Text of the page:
Renowned for its Montreal-Trudeau International Airport, Dorval is home to a variety of unsuspected attractions: lakeside trails, marina, islands, water races, skating rinks, sports fields... Large homes on large lots make it a family-friendly area.
Bordered by the cities of Pointe-Claire, Dollard-des-Ormeaux, St-Laurent and Lachine, and bordering Lake St-Louis, Dorval is a borough that is home to the Montreal-Trudeau International Airport (formerly known as Dorval Airport). Residents live mostly in the southern part of the territory, away from the airport and industrial areas.
Dorval is composed of three islands (Dorval Island, Bouchard Island, Dixie Island). Several parks are scattered throughout the municipality. Residents can enjoy a scenic drive along Lakeshore Road, which extends from Sainte-Anne-de-Bellevue, to Beaconsfiled, to Pointe-Claire, to Lachine, linking the municipalities of the West End of Montreal. West of Dorval Island, at the northeast end of Lake St. Louis, the famous Montreal Yacht Club - and its magnificent marina - invites not only to nautical activities (sailing, motorboating, swimming)... but also to social activities (tennis courts, club shows, "fun" sail races...). It's a great way to get away from everyday concerns and have fun with family and friends.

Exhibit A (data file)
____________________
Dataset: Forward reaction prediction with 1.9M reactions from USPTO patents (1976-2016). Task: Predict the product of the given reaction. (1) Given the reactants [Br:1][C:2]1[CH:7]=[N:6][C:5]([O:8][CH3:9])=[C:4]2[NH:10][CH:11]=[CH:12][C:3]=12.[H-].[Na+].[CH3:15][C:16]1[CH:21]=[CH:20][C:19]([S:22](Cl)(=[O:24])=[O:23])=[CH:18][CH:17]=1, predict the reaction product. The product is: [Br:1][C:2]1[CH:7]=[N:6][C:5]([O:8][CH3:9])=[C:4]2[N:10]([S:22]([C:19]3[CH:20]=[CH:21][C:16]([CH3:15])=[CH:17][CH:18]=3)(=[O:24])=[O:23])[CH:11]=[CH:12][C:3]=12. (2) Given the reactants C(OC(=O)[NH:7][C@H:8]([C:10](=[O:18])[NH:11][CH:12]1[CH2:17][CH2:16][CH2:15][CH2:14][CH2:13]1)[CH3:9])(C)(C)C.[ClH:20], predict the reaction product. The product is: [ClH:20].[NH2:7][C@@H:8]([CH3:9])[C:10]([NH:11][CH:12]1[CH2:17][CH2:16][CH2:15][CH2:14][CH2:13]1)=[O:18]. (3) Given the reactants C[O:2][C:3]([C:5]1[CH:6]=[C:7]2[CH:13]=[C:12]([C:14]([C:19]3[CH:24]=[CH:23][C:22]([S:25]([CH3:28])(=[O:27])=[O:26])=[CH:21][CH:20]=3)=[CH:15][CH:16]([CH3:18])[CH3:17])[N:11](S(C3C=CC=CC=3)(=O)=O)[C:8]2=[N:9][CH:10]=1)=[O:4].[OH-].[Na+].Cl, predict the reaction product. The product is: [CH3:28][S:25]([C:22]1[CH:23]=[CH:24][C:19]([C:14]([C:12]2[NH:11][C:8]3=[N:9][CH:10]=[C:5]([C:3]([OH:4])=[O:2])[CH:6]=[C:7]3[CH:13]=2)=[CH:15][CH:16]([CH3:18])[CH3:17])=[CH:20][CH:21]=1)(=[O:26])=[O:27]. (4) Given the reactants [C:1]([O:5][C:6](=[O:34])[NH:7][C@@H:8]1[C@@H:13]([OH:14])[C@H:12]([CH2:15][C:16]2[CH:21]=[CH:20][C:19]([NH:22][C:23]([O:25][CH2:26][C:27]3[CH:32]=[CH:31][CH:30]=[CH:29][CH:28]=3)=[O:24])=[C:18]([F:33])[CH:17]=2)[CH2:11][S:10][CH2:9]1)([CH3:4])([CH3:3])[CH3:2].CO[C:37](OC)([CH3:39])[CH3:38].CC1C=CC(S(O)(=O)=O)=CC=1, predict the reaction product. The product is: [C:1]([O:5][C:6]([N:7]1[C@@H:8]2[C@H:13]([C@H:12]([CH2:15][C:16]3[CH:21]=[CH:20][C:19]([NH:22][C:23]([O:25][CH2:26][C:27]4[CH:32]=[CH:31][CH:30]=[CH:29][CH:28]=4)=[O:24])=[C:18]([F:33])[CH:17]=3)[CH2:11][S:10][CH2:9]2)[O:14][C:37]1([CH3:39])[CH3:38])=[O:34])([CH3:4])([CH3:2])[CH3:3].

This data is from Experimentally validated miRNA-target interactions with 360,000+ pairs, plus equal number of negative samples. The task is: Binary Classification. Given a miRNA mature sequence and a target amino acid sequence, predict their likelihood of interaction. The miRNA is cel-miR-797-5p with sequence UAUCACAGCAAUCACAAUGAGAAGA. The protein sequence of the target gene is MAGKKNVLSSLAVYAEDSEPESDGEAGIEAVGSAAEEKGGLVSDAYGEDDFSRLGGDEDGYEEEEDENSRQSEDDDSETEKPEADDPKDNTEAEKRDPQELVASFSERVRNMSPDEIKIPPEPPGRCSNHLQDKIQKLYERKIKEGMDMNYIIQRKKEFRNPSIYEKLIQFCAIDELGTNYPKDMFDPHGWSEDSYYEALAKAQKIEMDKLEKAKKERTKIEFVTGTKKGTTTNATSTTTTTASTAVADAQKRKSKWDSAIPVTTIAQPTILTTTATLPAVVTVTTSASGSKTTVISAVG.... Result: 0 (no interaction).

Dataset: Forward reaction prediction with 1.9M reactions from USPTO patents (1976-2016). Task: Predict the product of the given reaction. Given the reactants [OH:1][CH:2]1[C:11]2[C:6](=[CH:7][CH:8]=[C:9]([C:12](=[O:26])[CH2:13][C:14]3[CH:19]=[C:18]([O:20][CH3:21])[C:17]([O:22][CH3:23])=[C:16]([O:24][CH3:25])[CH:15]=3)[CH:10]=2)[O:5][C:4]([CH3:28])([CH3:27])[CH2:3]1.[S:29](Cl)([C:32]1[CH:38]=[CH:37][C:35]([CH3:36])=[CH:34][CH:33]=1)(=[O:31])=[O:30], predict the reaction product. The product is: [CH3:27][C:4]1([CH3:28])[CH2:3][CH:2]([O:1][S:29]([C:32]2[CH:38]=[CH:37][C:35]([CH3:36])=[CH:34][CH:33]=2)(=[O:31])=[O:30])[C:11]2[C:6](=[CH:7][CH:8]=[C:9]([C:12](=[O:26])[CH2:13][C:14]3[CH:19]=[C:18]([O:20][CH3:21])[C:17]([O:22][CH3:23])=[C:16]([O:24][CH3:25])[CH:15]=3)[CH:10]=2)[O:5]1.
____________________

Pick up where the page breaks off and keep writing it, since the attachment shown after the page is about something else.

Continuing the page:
A WIDE RANGE OF RECREATIONAL ACTIVITIES
The Westwood Sports Center, arenas, aquatic centers, golf clubs, skating rinks and outdoor ice rinks, bike paths, trails, skate parks, sports fields, bike parks, and soccer and baseball fields are just some of the recreational activities available to the more affluent residents. This array of recreational spaces somewhat overshadows the importance of industrial parks in the area, including the strong (and audible) presence of Montreal-Trudeau Airport.
HOUSES AND FAMILIES
The real estate is mostly single-family homes (townhouses) and condos in buildings of five stories or less. The area - as a good bedroom community - offers the opportunity to build large homes on large lots. An ideal living environment for families, at least for those who don't mind the noise of airplanes. The most beautiful homes are found south of Highway 20 and tend to attract young French-speaking professionals with their children. There is no shortage of schools, as well as public transportation, including the Vaudreuil-Hudson commuter train that crosses the city from east to west.
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